For many of us, the mention of the name Mitch Albom is unfamiliar – even when told he’s a celebrity all around the world. But perhaps he’s better known for his craft than his name – I’m sure you’re all familiar with the book Tuesdays With Morrie, which spent 4 years on the New York Time’s Bestsellers List – with good reason.
Albom’s talent is simply immeasurable – impacting the lives of his many readers with, “An elegantly simple story about a writer getting a second chance to discover life through the death of a friend”, as stated by the Tampa Tribune and echoed through the hearts and minds of countless others.
The most poignant and inspirational message to come from Tuesdays With Morrie can be found towards the conclusion. Albom states, “None of us can undo what we’ve done, or relive a life already recorded. But if Professor Morris Schwartz taught me anything at all, it was this: there is no such thing as “too late” in life. He was changing until the day he said good-bye.”
One of the greatest shortfalls mankind has inherited from one generation to the next is the art of putting off today what you can do tomorrow – procrastination being the technical term. We are raised to believe that we always have more time, never realizing that today could be the last tomorrow we ever see. There are no certainties in life – no guarantees that we’ll be given the time to follow through on the things we put off until we’re older, have a few more bucks in the bank or our children go off to college. Reading Tuesdays With Morrie truly enables you to see that the world waits for no one, and while we’re busy waiting until tomorrow, life is passing us by.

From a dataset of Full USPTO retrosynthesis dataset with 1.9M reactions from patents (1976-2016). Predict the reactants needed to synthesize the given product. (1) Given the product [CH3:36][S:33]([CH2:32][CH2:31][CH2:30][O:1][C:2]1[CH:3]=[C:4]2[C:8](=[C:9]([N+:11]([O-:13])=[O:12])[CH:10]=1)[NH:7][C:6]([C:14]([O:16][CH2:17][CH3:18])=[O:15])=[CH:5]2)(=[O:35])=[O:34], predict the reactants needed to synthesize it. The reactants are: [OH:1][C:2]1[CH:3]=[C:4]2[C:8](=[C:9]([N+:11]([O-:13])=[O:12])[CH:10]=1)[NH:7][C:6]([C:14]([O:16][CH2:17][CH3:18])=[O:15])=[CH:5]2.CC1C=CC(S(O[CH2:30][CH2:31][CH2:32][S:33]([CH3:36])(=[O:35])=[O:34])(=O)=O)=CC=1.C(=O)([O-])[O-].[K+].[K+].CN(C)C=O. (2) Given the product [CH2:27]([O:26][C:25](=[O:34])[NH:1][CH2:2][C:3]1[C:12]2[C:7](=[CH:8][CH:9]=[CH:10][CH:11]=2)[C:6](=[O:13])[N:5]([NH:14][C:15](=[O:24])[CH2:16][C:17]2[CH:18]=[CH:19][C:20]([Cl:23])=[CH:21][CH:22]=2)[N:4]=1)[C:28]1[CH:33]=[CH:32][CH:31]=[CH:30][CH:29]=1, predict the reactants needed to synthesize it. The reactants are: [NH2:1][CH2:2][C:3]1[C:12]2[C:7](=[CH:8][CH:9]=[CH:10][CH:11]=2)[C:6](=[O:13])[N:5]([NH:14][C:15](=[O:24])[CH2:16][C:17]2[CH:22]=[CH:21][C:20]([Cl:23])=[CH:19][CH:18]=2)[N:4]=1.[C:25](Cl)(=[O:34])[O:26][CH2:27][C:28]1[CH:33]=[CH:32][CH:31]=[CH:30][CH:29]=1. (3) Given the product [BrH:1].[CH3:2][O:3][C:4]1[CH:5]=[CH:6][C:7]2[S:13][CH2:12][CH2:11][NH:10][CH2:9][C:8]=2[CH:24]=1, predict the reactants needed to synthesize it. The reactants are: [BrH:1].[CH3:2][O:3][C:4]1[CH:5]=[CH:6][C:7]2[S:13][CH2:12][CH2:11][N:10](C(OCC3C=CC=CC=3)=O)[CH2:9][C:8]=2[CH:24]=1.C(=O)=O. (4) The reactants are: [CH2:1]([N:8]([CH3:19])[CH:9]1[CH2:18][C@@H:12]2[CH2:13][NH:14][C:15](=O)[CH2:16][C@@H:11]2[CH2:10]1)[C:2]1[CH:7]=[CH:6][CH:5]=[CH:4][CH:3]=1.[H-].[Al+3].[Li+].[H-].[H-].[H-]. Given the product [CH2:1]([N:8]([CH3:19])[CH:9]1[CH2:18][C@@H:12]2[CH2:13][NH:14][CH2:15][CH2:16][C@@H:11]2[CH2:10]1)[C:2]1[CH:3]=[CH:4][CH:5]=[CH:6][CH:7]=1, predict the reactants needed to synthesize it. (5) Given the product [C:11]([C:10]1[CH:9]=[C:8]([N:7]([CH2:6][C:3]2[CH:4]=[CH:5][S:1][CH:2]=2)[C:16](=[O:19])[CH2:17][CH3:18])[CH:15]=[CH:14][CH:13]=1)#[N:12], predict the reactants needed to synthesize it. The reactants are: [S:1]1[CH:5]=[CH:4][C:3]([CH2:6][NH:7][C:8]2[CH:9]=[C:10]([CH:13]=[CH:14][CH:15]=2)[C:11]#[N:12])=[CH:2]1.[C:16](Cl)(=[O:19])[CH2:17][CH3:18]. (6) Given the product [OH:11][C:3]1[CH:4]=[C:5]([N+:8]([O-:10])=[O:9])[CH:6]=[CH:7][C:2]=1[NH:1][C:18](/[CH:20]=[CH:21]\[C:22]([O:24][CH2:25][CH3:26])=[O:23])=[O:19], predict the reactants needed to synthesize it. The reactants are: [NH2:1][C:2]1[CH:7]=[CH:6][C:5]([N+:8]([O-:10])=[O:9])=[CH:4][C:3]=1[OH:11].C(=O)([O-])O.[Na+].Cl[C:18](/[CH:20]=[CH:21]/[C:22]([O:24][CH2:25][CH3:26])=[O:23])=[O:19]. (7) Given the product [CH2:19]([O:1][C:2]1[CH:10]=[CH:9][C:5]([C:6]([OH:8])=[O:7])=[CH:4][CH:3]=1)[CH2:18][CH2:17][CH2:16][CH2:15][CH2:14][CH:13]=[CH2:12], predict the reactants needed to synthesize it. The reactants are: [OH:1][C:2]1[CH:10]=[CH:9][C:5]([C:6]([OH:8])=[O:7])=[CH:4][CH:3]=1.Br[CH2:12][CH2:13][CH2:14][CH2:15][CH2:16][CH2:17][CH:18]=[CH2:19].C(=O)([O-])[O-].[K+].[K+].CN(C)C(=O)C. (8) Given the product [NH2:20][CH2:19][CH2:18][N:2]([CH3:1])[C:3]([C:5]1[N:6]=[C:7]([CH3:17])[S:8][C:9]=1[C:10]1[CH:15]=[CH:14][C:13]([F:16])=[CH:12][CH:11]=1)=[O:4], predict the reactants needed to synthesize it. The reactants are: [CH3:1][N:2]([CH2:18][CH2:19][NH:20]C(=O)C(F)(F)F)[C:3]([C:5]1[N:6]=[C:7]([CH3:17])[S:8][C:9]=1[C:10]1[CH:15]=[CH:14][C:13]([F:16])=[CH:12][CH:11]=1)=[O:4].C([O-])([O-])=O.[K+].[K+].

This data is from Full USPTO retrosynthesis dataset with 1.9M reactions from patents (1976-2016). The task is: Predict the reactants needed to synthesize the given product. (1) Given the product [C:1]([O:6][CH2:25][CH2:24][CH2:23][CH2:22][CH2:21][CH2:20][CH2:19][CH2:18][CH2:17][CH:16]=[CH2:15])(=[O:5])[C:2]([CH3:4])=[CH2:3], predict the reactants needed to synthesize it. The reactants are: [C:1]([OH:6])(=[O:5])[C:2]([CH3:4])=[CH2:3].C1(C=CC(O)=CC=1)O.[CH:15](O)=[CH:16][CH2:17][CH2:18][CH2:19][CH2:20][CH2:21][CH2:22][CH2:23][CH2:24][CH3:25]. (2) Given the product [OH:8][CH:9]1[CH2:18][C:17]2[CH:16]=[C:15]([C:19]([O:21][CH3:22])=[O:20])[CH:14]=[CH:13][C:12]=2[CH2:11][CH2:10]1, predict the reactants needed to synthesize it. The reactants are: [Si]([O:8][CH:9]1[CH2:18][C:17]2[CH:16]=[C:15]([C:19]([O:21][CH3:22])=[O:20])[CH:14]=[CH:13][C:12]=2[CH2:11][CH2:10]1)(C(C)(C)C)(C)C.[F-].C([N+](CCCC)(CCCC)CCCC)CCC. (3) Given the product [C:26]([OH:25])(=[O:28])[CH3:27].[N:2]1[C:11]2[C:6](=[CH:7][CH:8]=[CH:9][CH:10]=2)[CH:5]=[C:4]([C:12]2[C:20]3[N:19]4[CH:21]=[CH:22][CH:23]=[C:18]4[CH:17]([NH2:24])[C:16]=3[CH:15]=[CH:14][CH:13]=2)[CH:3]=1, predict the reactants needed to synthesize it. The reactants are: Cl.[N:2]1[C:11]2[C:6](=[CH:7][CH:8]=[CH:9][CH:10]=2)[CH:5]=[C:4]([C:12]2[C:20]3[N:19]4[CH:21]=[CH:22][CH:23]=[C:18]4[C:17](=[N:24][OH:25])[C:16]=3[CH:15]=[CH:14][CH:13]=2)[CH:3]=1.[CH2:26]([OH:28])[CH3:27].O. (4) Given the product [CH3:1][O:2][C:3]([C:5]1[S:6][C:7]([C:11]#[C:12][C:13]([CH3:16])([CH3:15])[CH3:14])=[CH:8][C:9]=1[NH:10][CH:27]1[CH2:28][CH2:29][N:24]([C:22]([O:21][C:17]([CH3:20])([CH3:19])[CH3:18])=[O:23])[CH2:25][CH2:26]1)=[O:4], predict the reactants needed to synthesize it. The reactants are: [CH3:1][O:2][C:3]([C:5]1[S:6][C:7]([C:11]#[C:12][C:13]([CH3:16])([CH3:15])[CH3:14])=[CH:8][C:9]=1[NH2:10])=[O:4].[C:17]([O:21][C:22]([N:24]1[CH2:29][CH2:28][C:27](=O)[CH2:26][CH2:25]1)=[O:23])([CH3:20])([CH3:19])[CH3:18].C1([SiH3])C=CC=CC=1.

I myself struggle everyday to keep myself grounded. Not an easy task by any means as the endless pressures and stereotypes of life try their best to consume even the strongest individual. It’s hard to imagine there existed a man like Morris Schwartz – one who wasn’t easily impressed by cutting edge technology, fancy cars, overpriced clothing or a cell phone glued to your ear. He didn’t care about any of those things – they were simply unimportant. That’s not always so easy however especially today when society dictates how we should conduct our lives.
I have a great deal of admiration and respect for everyone’s favorite neighbor, Fred Rogers. Many people seem perplexed at times and wonder why this fascination exists for a man that changed his shoes and jacket when he entered the room and on occasion was known to talk to puppets. But it goes deeper than all that. Look around you and ask yourselves when was the last time you met a person that felt so passionately about life? That remained upbeat even in the face of adversity and sorrow? Even when faced with the news that his life would soon be over, he made the most of each and every day he had with family and friends. We spend so much time allowing life to consume us that we lose sight of so many gifts life has afforded us.
Both Fred Rogers and Morris Schwartz were diagnosed with terminal illnesses later in life. One would assume these unfortunate circumstances would be enough to finally break the upbeat, positive persona that made these two so memorable to so many. But that wasn’t the case. Much like they did all their lives and professed to generations of listeners, they never let the pressures of life overcome the blessings. Maybe that’s the key to life – not wallowing in the challenges life continually throws our way but rejoicing in the abundant gifts we take for granted. Maybe then we’ll stop wasting time making excuses for the things we can’t do until tomorrow. The old saying goes “tomorrow is another day”. But there are no certainties in life – no guarantees that we’ll be given the time to follow through on so many things we put off until then. Maybe it’s time we all start living tomorrow, today.
Tuesdays With Morrie Copyright © 1997 by Mitch Albom.